Les Invalides is a building complex documenting French military history, with museums and monuments, most notable being Napoleon Bonaparte’s tomb.
Sun King Louis XIV had the complex built, to be used as a military hospital and a home for war veterans.
Today, the place houses several museums about French military history, including…
- Musée de l’Armée (Army Museum),
- Musée de l’Ordre de la Libération, and
- Musée des Plans-Reliefs (a museum for miniatures of military building).
PHOTO: Central part of the complex, “Dôme” section.
PHOTO: A closeup of the grand dome, directly under which the tomb of Napoleon is located. The French Baroque dome has been designed with Saint Peter’s basilica (in Rome, Italy) as an inspiration.
PHOTO: An overview of the “Hôtel” section, as seen from Rue de Grenelle.
PHOTO: The pictured cannons are located opposite Esplanade des Invalides, in front of the “Hôtel” section. They are remains of enemy artillery from France’s past military victories.
PHOTO: A closer look at the entrance portal to the “Hôtel” section…which contains a bas-relief by Guillaume Coustou elder, of an equestrian Sun King Louis XIV (as Ludovicus Magnus or Louis the Magnificent), with allegorical artworks for “justice” and “practical wisdom” to his sides.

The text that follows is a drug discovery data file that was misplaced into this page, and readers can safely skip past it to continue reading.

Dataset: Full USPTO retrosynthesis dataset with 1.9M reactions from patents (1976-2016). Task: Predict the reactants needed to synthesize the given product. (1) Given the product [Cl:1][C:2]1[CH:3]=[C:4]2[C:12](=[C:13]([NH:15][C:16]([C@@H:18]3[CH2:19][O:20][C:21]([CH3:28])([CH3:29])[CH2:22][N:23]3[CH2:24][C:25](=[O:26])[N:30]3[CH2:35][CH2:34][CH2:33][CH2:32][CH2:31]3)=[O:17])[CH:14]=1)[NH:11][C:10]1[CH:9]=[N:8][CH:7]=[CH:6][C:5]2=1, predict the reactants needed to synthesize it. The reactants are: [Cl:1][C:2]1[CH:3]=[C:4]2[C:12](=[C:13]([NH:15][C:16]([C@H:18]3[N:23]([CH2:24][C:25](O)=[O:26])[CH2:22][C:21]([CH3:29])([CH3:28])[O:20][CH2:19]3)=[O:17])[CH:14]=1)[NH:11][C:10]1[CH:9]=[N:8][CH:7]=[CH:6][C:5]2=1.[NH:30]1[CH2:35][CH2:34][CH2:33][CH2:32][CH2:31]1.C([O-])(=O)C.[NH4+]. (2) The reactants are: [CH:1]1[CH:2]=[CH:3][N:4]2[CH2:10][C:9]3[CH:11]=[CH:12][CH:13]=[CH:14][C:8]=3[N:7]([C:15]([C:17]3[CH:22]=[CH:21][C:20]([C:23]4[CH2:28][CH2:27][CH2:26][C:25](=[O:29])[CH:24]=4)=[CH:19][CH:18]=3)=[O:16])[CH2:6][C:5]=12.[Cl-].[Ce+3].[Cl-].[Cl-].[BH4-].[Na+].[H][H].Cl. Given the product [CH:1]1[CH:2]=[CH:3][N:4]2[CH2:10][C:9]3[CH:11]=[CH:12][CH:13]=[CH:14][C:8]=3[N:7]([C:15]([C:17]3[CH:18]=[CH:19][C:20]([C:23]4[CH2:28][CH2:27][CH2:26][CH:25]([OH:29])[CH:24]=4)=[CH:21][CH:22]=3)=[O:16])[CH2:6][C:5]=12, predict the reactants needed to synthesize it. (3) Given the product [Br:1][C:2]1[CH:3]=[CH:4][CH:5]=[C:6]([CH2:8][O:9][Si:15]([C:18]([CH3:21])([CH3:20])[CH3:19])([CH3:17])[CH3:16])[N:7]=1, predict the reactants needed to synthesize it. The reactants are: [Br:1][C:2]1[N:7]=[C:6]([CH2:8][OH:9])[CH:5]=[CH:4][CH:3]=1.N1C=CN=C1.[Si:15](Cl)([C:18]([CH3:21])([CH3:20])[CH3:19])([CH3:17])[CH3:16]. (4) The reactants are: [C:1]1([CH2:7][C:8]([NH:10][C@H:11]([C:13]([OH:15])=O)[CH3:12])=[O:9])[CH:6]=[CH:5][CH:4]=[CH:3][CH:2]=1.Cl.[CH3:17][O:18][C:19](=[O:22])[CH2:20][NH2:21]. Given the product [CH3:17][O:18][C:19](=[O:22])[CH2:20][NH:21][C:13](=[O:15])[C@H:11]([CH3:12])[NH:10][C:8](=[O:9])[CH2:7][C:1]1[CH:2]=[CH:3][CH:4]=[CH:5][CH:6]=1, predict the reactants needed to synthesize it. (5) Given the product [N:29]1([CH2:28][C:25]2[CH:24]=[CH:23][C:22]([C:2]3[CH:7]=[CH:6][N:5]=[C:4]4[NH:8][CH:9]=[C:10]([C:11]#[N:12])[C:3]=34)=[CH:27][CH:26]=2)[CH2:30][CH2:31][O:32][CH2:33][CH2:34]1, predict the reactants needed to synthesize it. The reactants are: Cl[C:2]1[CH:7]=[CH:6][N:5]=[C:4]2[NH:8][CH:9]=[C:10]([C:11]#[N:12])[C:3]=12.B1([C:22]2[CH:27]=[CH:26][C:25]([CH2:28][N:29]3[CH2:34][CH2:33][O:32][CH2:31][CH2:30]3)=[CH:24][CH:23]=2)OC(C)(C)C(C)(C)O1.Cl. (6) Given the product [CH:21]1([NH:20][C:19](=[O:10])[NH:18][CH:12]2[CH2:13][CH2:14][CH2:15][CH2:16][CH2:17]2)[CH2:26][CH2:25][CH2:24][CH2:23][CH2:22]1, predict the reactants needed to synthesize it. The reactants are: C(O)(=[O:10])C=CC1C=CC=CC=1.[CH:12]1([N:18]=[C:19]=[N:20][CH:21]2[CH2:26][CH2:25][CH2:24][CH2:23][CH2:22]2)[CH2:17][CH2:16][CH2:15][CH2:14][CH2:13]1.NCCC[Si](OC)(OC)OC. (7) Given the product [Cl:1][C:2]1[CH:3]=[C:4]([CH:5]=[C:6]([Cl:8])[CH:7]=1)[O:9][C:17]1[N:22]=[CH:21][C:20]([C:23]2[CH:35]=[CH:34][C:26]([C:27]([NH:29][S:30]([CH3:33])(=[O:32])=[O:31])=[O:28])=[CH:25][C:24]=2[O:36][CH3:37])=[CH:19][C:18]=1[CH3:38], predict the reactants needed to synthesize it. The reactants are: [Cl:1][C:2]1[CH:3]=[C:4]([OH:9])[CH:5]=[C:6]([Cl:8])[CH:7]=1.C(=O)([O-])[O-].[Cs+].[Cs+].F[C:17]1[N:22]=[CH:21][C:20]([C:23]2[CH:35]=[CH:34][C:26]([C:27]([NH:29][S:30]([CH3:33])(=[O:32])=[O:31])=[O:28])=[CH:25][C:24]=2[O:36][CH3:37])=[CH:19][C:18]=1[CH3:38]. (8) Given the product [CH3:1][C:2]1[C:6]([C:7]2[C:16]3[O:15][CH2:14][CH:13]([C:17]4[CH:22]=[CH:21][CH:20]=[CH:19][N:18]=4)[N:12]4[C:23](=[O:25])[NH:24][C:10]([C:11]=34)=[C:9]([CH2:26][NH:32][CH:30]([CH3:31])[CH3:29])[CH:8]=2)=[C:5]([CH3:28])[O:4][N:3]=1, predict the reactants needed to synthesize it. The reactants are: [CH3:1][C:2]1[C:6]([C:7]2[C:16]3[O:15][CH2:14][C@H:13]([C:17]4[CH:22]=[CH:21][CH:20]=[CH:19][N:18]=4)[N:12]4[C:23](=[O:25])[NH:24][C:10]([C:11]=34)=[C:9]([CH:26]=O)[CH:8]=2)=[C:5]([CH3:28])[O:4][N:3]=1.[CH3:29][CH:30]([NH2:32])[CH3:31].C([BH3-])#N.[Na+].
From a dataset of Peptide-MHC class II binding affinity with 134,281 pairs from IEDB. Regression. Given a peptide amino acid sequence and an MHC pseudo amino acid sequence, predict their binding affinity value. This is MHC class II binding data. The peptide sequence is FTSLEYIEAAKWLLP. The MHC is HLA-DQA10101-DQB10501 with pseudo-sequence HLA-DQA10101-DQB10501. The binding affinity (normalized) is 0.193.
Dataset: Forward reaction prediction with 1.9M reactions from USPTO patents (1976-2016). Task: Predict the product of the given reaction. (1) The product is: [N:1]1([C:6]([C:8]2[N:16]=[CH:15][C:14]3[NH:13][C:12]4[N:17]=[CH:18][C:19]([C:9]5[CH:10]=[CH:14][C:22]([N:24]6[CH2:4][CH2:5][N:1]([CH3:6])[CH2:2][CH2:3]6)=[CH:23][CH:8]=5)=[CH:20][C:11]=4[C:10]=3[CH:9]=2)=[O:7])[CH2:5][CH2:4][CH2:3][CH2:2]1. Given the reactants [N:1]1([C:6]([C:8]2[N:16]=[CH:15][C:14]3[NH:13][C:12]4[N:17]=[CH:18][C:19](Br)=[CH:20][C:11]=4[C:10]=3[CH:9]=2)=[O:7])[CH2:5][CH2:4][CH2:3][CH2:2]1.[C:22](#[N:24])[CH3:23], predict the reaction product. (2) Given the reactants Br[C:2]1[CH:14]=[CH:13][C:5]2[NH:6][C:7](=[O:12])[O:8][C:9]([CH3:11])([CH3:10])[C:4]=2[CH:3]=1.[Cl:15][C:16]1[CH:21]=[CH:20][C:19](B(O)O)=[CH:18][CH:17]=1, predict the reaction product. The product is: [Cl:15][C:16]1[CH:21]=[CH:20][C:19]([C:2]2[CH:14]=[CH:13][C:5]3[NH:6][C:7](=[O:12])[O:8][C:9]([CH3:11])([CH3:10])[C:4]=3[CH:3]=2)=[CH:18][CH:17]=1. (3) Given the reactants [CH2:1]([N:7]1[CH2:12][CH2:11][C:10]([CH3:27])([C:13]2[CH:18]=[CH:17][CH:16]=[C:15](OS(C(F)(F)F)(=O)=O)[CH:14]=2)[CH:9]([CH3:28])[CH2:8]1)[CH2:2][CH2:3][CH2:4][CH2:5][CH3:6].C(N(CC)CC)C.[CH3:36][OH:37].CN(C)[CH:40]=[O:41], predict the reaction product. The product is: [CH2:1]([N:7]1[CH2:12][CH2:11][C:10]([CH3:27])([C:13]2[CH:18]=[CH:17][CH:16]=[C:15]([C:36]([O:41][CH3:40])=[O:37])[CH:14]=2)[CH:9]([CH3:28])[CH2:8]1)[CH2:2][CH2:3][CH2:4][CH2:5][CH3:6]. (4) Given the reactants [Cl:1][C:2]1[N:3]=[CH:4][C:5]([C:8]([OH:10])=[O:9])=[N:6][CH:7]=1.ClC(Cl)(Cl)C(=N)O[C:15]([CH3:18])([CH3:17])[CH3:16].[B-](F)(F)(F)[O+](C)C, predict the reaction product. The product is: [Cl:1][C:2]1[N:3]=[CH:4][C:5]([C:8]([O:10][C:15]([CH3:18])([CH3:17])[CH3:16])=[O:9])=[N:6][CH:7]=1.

PHOTO: Guillaume Coustou’s artwork on the entrance portal to the Hôtel des Invalides’ Cour d’Honneur courtyard. The statue is of Mars, ancient Roman god of war, with a wolf next to his feet. On the other side of the portal, there is an artwork of Minerva, the ancient Roman goddess of medicine and wisdom.
PHOTO: There are a total of 15 courtyards within Les Invalides, the largest being the pictured “Cour d’honneur”. Historically, cour d’honneur was reserved for military parades, today offering a passageway to the Musée de l’Armée.
PHOTO: View to the southern side of the 102 meter long and 64 meter wide Cour d’honneur, with a statue of Napoleon on view.
PHOTO: Closeup of the Napoleon (as Emperor Napoleon I) statue at the Cour d’honneur. The artwork, officially “Napoléon Ier en Petit Caporal” by Emile Seurre (from 1833), was, until 1863, located on top of the Place Vendôme column.
To build the complex, King Louis XIV chose architect Libéral Bruant for the job, with construction work commencing in 1671…and being completed in 1674.
Hotel des Invalides section was expanded just two years later, by 1676, and it is then when the complex got its 15 inner courtyards, the biggest of which was Cour d’Honneur. Another addition was a chapel, completed in 1679.
Later (1706-1708), a royal church, Eglise du Dôme was added to the buildings, designed by Jules Mansart, who took inspiration for his creation from Saint Peter’s basilica (in Rome).
The highlight of the Eglise du Dôme is its 107 meter tall main dome, with 12.65 kilos of pure gold being used to decorate it.
…where they got their final resting place, at the Eglise du Dôme, in1861. The tomb is located directly under the main dome.